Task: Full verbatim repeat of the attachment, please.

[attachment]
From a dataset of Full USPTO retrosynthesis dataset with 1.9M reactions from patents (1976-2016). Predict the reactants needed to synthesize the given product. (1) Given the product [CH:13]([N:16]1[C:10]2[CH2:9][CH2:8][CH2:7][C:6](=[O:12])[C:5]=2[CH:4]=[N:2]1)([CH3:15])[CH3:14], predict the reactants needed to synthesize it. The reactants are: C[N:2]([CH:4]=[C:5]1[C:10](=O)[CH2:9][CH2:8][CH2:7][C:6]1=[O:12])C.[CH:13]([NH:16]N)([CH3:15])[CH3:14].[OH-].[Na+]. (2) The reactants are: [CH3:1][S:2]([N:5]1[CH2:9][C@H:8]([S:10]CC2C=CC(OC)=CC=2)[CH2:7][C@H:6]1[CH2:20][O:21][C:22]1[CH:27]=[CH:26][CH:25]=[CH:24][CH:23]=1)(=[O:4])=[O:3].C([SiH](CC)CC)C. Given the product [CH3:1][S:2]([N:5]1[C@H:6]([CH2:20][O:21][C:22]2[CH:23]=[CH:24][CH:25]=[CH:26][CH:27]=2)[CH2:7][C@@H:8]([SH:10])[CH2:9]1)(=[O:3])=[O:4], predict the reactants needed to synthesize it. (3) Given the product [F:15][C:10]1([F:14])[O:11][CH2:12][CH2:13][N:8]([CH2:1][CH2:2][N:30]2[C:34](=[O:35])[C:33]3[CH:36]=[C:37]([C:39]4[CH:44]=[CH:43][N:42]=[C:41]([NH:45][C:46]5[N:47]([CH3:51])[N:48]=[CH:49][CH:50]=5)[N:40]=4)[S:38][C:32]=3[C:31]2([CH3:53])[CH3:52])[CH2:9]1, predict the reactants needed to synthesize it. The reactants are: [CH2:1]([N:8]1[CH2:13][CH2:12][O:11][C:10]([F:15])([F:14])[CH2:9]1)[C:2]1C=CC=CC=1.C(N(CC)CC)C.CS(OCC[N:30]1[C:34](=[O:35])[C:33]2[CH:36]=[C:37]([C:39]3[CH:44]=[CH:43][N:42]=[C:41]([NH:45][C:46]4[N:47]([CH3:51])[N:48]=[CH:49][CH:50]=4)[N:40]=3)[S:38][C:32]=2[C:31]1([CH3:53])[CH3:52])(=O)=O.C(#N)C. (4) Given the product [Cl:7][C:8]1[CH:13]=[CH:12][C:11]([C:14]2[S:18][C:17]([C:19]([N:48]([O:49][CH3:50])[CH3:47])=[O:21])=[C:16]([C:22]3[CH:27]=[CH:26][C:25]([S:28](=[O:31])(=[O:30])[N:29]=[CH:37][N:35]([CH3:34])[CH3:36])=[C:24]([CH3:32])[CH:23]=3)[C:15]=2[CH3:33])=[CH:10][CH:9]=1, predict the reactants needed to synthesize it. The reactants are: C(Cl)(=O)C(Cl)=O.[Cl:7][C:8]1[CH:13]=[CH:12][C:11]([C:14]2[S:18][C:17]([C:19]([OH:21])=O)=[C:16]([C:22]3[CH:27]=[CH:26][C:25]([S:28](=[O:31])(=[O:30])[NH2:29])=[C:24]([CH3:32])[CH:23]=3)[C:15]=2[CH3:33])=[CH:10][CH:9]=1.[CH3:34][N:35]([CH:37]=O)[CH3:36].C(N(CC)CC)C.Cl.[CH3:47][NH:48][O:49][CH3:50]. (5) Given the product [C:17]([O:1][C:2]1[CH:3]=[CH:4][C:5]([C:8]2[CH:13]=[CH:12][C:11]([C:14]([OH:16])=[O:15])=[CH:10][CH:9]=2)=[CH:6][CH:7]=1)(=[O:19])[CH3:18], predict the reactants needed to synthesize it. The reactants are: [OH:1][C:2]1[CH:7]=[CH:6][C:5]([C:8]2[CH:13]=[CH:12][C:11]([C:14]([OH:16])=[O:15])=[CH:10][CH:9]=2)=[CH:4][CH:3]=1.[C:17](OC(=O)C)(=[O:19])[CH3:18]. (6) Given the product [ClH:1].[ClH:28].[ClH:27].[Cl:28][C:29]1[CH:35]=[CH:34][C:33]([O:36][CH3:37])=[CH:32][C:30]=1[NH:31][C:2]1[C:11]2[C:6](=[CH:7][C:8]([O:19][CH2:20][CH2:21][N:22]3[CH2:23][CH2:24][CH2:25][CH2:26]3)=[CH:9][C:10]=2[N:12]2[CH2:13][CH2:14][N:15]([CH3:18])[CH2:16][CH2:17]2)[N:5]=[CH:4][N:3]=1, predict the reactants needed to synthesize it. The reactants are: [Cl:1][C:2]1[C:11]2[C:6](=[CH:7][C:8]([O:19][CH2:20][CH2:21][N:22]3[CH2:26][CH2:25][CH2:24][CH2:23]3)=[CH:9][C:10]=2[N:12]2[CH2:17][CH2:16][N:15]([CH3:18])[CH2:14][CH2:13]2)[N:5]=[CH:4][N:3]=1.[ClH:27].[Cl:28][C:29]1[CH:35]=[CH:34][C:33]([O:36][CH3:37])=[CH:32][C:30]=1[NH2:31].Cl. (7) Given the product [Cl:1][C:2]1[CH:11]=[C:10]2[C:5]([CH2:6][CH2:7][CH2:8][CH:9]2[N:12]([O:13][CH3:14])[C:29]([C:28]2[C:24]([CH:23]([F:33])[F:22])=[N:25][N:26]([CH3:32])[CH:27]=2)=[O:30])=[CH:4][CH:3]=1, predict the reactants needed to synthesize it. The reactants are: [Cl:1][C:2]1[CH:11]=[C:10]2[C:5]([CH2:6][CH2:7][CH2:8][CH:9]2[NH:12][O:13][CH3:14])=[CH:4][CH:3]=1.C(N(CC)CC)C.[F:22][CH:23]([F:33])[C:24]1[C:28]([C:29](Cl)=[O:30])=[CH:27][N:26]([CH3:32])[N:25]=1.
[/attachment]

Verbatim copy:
From a dataset of Full USPTO retrosynthesis dataset with 1.9M reactions from patents (1976-2016). Predict the reactants needed to synthesize the given product. (1) Given the product [CH:13]([N:16]1[C:10]2[CH2:9][CH2:8][CH2:7][C:6](=[O:12])[C:5]=2[CH:4]=[N:2]1)([CH3:15])[CH3:14], predict the reactants needed to synthesize it. The reactants are: C[N:2]([CH:4]=[C:5]1[C:10](=O)[CH2:9][CH2:8][CH2:7][C:6]1=[O:12])C.[CH:13]([NH:16]N)([CH3:15])[CH3:14].[OH-].[Na+]. (2) The reactants are: [CH3:1][S:2]([N:5]1[CH2:9][C@H:8]([S:10]CC2C=CC(OC)=CC=2)[CH2:7][C@H:6]1[CH2:20][O:21][C:22]1[CH:27]=[CH:26][CH:25]=[CH:24][CH:23]=1)(=[O:4])=[O:3].C([SiH](CC)CC)C. Given the product [CH3:1][S:2]([N:5]1[C@H:6]([CH2:20][O:21][C:22]2[CH:23]=[CH:24][CH:25]=[CH:26][CH:27]=2)[CH2:7][C@@H:8]([SH:10])[CH2:9]1)(=[O:3])=[O:4], predict the reactants needed to synthesize it. (3) Given the product [F:15][C:10]1([F:14])[O:11][CH2:12][CH2:13][N:8]([CH2:1][CH2:2][N:30]2[C:34](=[O:35])[C:33]3[CH:36]=[C:37]([C:39]4[CH:44]=[CH:43][N:42]=[C:41]([NH:45][C:46]5[N:47]([CH3:51])[N:48]=[CH:49][CH:50]=5)[N:40]=4)[S:38][C:32]=3[C:31]2([CH3:53])[CH3:52])[CH2:9]1, predict the reactants needed to synthesize it. The reactants are: [CH2:1]([N:8]1[CH2:13][CH2:12][O:11][C:10]([F:15])([F:14])[CH2:9]1)[C:2]1C=CC=CC=1.C(N(CC)CC)C.CS(OCC[N:30]1[C:34](=[O:35])[C:33]2[CH:36]=[C:37]([C:39]3[CH:44]=[CH:43][N:42]=[C:41]([NH:45][C:46]4[N:47]([CH3:51])[N:48]=[CH:49][CH:50]=4)[N:40]=3)[S:38][C:32]=2[C:31]1([CH3:53])[CH3:52])(=O)=O.C(#N)C. (4) Given the product [Cl:7][C:8]1[CH:13]=[CH:12][C:11]([C:14]2[S:18][C:17]([C:19]([N:48]([O:49][CH3:50])[CH3:47])=[O:21])=[C:16]([C:22]3[CH:27]=[CH:26][C:25]([S:28](=[O:31])(=[O:30])[N:29]=[CH:37][N:35]([CH3:34])[CH3:36])=[C:24]([CH3:32])[CH:23]=3)[C:15]=2[CH3:33])=[CH:10][CH:9]=1, predict the reactants needed to synthesize it. The reactants are: C(Cl)(=O)C(Cl)=O.[Cl:7][C:8]1[CH:13]=[CH:12][C:11]([C:14]2[S:18][C:17]([C:19]([OH:21])=O)=[C:16]([C:22]3[CH:27]=[CH:26][C:25]([S:28](=[O:31])(=[O:30])[NH2:29])=[C:24]([CH3:32])[CH:23]=3)[C:15]=2[CH3:33])=[CH:10][CH:9]=1.[CH3:34][N:35]([CH:37]=O)[CH3:36].C(N(CC)CC)C.Cl.[CH3:47][NH:48][O:49][CH3:50]. (5) Given the product [C:17]([O:1][C:2]1[CH:3]=[CH:4][C:5]([C:8]2[CH:13]=[CH:12][C:11]([C:14]([OH:16])=[O:15])=[CH:10][CH:9]=2)=[CH:6][CH:7]=1)(=[O:19])[CH3:18], predict the reactants needed to synthesize it. The reactants are: [OH:1][C:2]1[CH:7]=[CH:6][C:5]([C:8]2[CH:13]=[CH:12][C:11]([C:14]([OH:16])=[O:15])=[CH:10][CH:9]=2)=[CH:4][CH:3]=1.[C:17](OC(=O)C)(=[O:19])[CH3:18]. (6) Given the product [ClH:1].[ClH:28].[ClH:27].[Cl:28][C:29]1[CH:35]=[CH:34][C:33]([O:36][CH3:37])=[CH:32][C:30]=1[NH:31][C:2]1[C:11]2[C:6](=[CH:7][C:8]([O:19][CH2:20][CH2:21][N:22]3[CH2:23][CH2:24][CH2:25][CH2:26]3)=[CH:9][C:10]=2[N:12]2[CH2:13][CH2:14][N:15]([CH3:18])[CH2:16][CH2:17]2)[N:5]=[CH:4][N:3]=1, predict the reactants needed to synthesize it. The reactants are: [Cl:1][C:2]1[C:11]2[C:6](=[CH:7][C:8]([O:19][CH2:20][CH2:21][N:22]3[CH2:26][CH2:25][CH2:24][CH2:23]3)=[CH:9][C:10]=2[N:12]2[CH2:17][CH2:16][N:15]([CH3:18])[CH2:14][CH2:13]2)[N:5]=[CH:4][N:3]=1.[ClH:27].[Cl:28][C:29]1[CH:35]=[CH:34][C:33]([O:36][CH3:37])=[CH:32][C:30]=1[NH2:31].Cl. (7) Given the product [Cl:1][C:2]1[CH:11]=[C:10]2[C:5]([CH2:6][CH2:7][CH2:8][CH:9]2[N:12]([O:13][CH3:14])[C:29]([C:28]2[C:24]([CH:23]([F:33])[F:22])=[N:25][N:26]([CH3:32])[CH:27]=2)=[O:30])=[CH:4][CH:3]=1, predict the reactants needed to synthesize it. The reactants are: [Cl:1][C:2]1[CH:11]=[C:10]2[C:5]([CH2:6][CH2:7][CH2:8][CH:9]2[NH:12][O:13][CH3:14])=[CH:4][CH:3]=1.C(N(CC)CC)C.[F:22][CH:23]([F:33])[C:24]1[C:28]([C:29](Cl)=[O:30])=[CH:27][N:26]([CH3:32])[N:25]=1.